Gustave Caillebotte, On the Pont de l'Europe, 1876–77, oil on canvas, 41 5⁄8 × 51 1⁄4Gustave Caillebotte, On the Pont de l’Europe, 1876–77, oil on canvas, 41 5⁄8 × 51 1⁄4″.

When Napoleon III let Baron Haussmann loose on the still-medieval streets of Paris, I doubt either the emperor or his engineer imagined that their vast boulevards and unbroken urban vistas—from the Arc de Triomphe to the Louvre—were to become both the setting and the facilitator of new ways of making and seeing images. LACMA’s show concerns the evolution of not only a new medium but also that new species of humanity, the fully modern spectator, the flaneur settling into a seat at the salle de cinéma.

The exhibition focuses on cinema as an instrument of French colonialism, Western hegemony, and white supremacy, featuring multiple posters portraying the “primitivism” of other cultures and films, like Gaumont’s In China (1900) and Pathé’s Picturesque Japan (1907), that otherize via extreme exoticism. Here, the medium is proof of and justification for the mission civilisatrice, France’s euphemism for its brutal imperialism. This attention to film as a manifestation of ideology is powerful, but it is curious that the show so resists cinema’s sensuous appeal, its magic and glamour. Though just over the hill from the San Fernando Valley, the world capital of filmed pornography, LACMA here downplays sex, eschewing overtly risqué content, with the exception of Ferdinand Zecca’s Scenes from My Balcony (1901), wherein the male protagonist uses a telescope to watch a female neighbor disrobe. Aside from this voyeurism, the curators sidestep the scopophilia and polymorphous perversity that have been central to optical media’s allure since the first smutty French peep shows.

Pathé, Picturesque Japan, 1907, 35 mm, black-and-white, silent, 9 minutes 30 seconds.Pathé, Picturesque Japan, 1907, 35 mm, black-and-white, silent, 9 minutes 30 seconds.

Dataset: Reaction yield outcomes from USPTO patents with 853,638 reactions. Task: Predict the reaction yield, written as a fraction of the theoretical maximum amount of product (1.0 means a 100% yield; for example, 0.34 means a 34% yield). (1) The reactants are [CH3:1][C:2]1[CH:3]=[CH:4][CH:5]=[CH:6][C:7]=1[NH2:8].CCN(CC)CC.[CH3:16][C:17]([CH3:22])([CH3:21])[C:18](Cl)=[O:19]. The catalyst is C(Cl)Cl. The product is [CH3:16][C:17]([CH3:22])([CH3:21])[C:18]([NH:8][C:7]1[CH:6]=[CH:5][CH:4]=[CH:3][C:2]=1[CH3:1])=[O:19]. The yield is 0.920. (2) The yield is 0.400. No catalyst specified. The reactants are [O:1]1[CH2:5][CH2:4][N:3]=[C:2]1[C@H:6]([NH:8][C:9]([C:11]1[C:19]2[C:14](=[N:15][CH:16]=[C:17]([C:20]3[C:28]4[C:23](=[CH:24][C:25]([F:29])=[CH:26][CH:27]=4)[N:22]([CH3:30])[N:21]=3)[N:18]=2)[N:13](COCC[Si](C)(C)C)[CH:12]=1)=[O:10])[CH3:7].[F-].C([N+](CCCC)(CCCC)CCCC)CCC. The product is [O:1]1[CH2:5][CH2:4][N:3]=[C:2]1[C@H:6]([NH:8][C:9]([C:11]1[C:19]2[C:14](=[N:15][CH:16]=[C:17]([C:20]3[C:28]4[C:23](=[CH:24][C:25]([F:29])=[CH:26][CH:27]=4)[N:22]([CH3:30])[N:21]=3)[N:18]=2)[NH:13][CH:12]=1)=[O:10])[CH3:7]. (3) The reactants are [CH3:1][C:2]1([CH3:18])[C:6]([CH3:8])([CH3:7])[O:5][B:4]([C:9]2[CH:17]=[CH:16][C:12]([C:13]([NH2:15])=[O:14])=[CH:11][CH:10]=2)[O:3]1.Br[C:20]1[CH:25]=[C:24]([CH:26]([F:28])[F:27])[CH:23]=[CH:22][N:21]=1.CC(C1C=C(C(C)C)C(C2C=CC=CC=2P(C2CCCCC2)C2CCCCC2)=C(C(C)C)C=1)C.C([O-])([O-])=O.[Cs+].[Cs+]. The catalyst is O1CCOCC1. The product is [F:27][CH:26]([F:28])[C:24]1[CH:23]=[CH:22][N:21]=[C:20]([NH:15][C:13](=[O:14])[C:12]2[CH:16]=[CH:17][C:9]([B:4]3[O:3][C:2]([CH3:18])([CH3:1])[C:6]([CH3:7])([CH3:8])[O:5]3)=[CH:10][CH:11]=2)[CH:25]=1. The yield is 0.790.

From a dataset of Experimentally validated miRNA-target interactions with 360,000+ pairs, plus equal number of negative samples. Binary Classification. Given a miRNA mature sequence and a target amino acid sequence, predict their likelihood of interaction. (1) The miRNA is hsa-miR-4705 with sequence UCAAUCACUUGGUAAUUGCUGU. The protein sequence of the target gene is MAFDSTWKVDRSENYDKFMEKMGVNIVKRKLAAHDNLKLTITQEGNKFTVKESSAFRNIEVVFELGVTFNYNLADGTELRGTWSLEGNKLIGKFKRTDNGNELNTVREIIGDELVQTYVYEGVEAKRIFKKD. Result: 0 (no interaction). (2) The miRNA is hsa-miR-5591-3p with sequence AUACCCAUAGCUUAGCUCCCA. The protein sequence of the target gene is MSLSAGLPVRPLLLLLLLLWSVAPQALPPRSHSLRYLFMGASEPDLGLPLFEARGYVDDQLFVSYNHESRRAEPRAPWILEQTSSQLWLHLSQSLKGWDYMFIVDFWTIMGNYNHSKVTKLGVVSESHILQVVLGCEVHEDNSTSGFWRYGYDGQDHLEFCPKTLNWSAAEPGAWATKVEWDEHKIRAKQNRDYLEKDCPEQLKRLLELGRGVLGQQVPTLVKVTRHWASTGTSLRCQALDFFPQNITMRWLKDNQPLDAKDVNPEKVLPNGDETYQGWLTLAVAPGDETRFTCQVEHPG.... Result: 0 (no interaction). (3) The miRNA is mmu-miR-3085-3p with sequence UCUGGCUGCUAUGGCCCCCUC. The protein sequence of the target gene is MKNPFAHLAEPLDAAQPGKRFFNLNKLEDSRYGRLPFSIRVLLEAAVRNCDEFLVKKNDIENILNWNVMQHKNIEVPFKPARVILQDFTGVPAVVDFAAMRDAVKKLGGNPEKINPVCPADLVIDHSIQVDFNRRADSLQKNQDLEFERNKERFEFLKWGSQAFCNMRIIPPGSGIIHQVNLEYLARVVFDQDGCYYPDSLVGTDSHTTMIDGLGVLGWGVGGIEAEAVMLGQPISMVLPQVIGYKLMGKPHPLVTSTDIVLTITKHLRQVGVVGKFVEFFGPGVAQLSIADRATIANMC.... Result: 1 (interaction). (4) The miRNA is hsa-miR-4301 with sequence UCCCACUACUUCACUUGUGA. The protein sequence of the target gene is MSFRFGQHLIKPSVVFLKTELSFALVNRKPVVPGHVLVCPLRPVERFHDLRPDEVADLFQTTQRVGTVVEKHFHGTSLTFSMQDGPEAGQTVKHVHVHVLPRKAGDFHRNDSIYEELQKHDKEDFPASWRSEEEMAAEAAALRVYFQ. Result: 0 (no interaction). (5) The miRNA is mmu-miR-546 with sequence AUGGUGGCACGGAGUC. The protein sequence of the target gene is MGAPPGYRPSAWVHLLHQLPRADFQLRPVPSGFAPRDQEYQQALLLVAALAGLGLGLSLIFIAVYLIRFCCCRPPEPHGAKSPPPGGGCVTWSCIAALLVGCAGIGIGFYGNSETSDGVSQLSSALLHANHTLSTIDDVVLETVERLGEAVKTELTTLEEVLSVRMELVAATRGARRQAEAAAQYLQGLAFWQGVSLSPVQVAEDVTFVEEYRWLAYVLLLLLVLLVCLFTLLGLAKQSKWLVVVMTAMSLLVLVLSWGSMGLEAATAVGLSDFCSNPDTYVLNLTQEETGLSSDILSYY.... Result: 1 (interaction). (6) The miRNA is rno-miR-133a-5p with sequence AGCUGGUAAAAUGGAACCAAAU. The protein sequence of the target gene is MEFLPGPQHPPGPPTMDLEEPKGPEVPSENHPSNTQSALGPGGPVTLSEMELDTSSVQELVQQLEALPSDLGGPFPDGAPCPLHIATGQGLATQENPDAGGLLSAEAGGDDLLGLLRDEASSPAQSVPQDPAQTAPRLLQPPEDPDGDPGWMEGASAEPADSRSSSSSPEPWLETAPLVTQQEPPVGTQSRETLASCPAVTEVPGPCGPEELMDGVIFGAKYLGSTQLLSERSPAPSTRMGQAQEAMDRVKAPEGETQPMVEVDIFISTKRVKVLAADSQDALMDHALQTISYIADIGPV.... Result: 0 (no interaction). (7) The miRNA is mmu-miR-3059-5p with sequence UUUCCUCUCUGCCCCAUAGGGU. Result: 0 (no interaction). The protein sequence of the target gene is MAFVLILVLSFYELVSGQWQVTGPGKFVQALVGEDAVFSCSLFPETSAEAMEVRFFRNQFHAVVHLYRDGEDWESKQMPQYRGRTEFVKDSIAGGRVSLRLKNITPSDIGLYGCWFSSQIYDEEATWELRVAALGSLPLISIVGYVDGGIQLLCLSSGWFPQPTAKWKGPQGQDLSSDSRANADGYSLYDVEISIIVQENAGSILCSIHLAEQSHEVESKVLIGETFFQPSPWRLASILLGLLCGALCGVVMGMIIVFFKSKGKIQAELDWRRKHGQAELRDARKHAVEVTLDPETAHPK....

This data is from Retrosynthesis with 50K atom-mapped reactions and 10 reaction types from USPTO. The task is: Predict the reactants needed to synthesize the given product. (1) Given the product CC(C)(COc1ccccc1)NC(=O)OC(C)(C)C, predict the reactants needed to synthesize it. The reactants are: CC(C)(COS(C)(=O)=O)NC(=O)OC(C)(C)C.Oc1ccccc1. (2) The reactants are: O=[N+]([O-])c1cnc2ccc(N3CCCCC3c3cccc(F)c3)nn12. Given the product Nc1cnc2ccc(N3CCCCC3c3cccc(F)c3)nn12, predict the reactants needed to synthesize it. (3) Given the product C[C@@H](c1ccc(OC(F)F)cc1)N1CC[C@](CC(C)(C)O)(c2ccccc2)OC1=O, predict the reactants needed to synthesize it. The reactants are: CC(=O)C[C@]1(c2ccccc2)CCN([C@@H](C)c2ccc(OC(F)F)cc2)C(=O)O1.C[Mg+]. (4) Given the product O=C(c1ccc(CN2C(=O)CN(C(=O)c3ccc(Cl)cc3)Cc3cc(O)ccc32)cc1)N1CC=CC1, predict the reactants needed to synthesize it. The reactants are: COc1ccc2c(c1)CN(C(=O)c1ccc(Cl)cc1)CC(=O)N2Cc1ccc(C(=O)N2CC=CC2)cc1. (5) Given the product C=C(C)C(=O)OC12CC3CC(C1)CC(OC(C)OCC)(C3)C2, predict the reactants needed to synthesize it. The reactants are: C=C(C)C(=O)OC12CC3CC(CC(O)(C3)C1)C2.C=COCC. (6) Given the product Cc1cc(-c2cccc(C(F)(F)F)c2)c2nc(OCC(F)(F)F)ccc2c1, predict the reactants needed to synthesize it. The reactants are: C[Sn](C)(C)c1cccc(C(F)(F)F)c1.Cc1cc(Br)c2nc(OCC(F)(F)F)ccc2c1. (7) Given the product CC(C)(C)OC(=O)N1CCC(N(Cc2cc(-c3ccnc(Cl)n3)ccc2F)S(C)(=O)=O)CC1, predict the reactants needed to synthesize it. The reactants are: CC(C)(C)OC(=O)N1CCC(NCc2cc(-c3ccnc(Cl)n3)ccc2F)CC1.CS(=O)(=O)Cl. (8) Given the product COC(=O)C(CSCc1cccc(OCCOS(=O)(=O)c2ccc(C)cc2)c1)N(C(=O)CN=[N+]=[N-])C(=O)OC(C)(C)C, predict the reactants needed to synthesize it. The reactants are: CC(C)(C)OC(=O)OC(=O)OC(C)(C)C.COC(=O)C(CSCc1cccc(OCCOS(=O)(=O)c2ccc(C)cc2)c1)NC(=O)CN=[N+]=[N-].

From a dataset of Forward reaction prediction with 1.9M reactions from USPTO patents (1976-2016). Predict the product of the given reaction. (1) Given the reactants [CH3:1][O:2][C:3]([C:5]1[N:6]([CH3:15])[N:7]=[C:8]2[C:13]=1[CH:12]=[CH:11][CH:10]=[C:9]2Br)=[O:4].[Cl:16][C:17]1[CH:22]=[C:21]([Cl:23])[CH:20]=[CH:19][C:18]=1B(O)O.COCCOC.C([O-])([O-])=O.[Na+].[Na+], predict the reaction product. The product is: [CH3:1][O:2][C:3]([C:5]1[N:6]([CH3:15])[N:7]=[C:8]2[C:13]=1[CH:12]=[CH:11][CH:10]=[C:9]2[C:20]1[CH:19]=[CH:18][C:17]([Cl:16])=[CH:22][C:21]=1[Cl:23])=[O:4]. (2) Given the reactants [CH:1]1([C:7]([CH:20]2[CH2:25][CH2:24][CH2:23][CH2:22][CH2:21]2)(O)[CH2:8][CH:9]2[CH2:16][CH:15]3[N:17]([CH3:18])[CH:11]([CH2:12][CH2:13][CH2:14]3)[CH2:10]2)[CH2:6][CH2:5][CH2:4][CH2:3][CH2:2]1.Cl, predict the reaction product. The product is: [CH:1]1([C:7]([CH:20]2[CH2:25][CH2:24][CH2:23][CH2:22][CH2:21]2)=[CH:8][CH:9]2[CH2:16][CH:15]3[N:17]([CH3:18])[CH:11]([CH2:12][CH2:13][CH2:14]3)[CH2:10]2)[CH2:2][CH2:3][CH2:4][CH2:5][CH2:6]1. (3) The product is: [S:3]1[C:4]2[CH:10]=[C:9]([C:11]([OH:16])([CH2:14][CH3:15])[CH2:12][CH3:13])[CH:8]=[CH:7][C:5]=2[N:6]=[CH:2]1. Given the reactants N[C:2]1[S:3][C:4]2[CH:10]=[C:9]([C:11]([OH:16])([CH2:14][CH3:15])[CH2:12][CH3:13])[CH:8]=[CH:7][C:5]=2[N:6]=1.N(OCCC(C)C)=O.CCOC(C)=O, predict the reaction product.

This is not to say that delights do not abound at LACMA. There’s the diorama of the Camposanto in Pisa, 1834, painted by Charles-Marie Bouton with rear illumination that shifts the scene from day to night and back again. That this illusion was produced by then set designer Louis Daguerre serves as a reminder that nineteenth-century Paris was ablaze with experimentation in all manner of media. If that name sounds familiar, it’s because that young man would later invent methods of fixing photography on glass, igniting the mania for daguerreotypes that swept Paris and the rest of the world. Far less known is Eugène Danguy, inventor of a magic lantern called the Diaphorama; the wooden frame holding its multiple slides, ca. 1880s, has a handmade charm reminiscent of Joseph Cornell’s boxes, themselves often tributes to their creator’s cinematic obsessions. Media cross-pollination is on full display in a series of pieces inspired by the modern dancer Loïe Fuller. La Loïe, as she was known, fashioned herself into an embodiment of Art Nouveau and designed the intricate lighting that turned her movements into voluminous skirts into performances she termed “serpentine dances.” Around the corner from Jules Chéret’s 1893 chromolithograph for the Folies Bergère of La Loïe, LACMA has juxtaposed photographs, a decorative plate and a small bronze statue, a lamp, and a 1902 hand-tinted film by pioneering female director Alice Guy-Blaché, all depicting La Loïe and her imitators, demonstrating how Parisian artists captured motion in as many media as possible.